Many writers create a book to influence a particular audience and to accomplish this, they use different rhetorical methods to persuade. “The Qualities of the Prince” written by Niccolo Machiavelli discusses the qualities he believes a prince should have to be a strong leader. Some qualities a prince should have been is to be love, fear, hate, and use cruelty to get the best outcome. Machiavelli intended to write this novel towards the Medicis to save Italy from being controlled from France and Spain. This guide can be used today because it can be pass along from leader to leader. Throughout the novel, Machiavelli uses rhetorical methods such as logos, ethos, and aphorism to get his message across.
Logos is in every section in “The Qualities of the Prince” he gives advice and then ends it with what he concludes or what he can take away from what past leaders have done. He is being brief and straight to the point. The use of logos helps his argument because he gives facts but also ‘his’ opinions. Machiavelli uses induction. He identifies negative and positive patterns that past leader have done. “Francesco Sforza became Duke of Milan from being a private citizen because he was armed; his sons, since they avoided the inconveniences of arms, became private citizens after having been Dukes,’ (86). This passage shows the reader the advice that Machiavelli knows what he says due to the actions of Francesco and is saying Francesco would fight, but his sons would not, and that can cause losing power. He also says a leader should be feared rather loved. He notices a leader who is known to be cruel and has a strong well rounded army is respected by people and wonever turn their back on their own. He uses Hannibal for example “-having a very large army, made up of all kinds of men, which ther among themselves nor against their prince, both during his good and his bad fortune,” (92) unlike Scipio, who was “remarkable man during his time and all recorded history” (93) but his army went against him because he was not very well respected. Machiavelli says “I conclude, therefore, returning the problem of being feared and loved, that since men love at their own pleasure and fear at the pleasure of the prince, a wise prince should build his foundation upon that which belongs to him, not upon that which belongs to others: he must strive only to avoid hatred, as has been said” (93), it shows he is stating his personal opinion along with other past leaders actions to back up his claim.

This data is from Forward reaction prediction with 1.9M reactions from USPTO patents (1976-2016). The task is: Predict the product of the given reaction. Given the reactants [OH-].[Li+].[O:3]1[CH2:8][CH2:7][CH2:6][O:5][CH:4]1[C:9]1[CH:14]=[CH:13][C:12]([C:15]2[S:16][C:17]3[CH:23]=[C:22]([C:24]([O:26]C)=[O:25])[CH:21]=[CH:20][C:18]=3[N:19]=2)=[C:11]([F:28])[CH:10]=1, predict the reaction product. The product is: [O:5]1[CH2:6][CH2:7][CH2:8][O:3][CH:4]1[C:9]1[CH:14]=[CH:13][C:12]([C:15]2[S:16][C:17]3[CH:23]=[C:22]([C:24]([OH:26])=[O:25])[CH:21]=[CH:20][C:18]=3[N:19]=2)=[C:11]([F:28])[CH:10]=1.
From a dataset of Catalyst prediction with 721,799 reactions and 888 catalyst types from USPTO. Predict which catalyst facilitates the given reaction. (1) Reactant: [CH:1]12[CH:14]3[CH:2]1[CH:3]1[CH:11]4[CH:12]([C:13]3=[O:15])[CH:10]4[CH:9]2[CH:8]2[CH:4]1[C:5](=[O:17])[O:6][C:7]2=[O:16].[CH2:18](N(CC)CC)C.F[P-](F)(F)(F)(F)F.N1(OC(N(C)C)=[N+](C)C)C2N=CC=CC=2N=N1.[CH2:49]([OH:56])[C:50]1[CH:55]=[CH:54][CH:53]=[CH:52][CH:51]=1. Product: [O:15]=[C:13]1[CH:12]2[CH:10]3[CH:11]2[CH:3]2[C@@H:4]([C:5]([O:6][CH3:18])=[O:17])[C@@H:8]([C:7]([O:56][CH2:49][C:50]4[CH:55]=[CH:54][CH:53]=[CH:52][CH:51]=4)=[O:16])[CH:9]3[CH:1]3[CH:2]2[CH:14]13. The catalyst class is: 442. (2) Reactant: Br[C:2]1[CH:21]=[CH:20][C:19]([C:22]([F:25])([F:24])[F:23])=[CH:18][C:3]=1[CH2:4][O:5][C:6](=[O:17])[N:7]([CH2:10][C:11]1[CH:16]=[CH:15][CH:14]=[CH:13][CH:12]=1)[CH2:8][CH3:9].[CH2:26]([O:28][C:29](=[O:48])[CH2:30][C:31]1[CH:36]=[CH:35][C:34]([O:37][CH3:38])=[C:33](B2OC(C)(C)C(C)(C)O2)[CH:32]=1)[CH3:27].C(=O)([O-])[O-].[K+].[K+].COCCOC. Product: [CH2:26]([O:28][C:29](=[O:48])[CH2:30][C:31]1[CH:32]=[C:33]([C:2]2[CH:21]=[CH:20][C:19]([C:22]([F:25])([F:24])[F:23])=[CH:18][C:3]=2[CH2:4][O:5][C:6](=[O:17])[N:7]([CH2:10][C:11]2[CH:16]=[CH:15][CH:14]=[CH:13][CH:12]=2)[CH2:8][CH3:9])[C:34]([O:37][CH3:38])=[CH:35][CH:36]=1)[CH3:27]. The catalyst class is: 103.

In addition, Machiavelli uses ethos to establish his credibility, which we can conclude that he is a trustworthy person and he acknowledges opposing viewpoints without being biased. The use of historical precedents to other leaders such as Alexander the Great, Caesar, Scipio, and Cyrus makes him look he knows what he is talking about and is educated since the “Qualities of the Prince” is a guide about what leaders should do, and their qualities they must have. One of the examples of ethos presented is in this passage “-for with a very few examples of cruelty he will be more compassionate than those who, out of excessive mercy, permit disorders to continue, from at large, while the executions that come from the prince harm one individual in particular”(91), he knows a leader can’t be harsh all the time, so he points out the other side which is being merciful at times. Cesare Borgia is a leader he mentions to give us an example of someone who was considered cruel but was merciful. It worked for Cesare because it created peace for his country. Another example is “I know that everyone will admit that it would be very praise worthy thing to find in a prince, of the qualities mentioned above, those that are held to be good, but since it neither possible to have them nor to observe them all completely because human nature does not permit it”(89), this shows that Machiavelli is giving guidance for leaders but recognizes a person can’t have all the qualities.
Along with the other methods, aphorism is used in his argument. Aphorism is the accepted truth. If it’s delivered in particular way they can gain acceptance even when it might not be the truth. He wants to tell us the truth even when it can come across in a harsh way and not the imaginable truth we make up, “it seemed more suitable to me to search after the effectual truth of the matter rather than the imagined one”(88). This passage “and if men were all good, this rule would not be good; but since men are a sorry lot and will not keep their promise to you, you likewise need not keep yours to them”(94)
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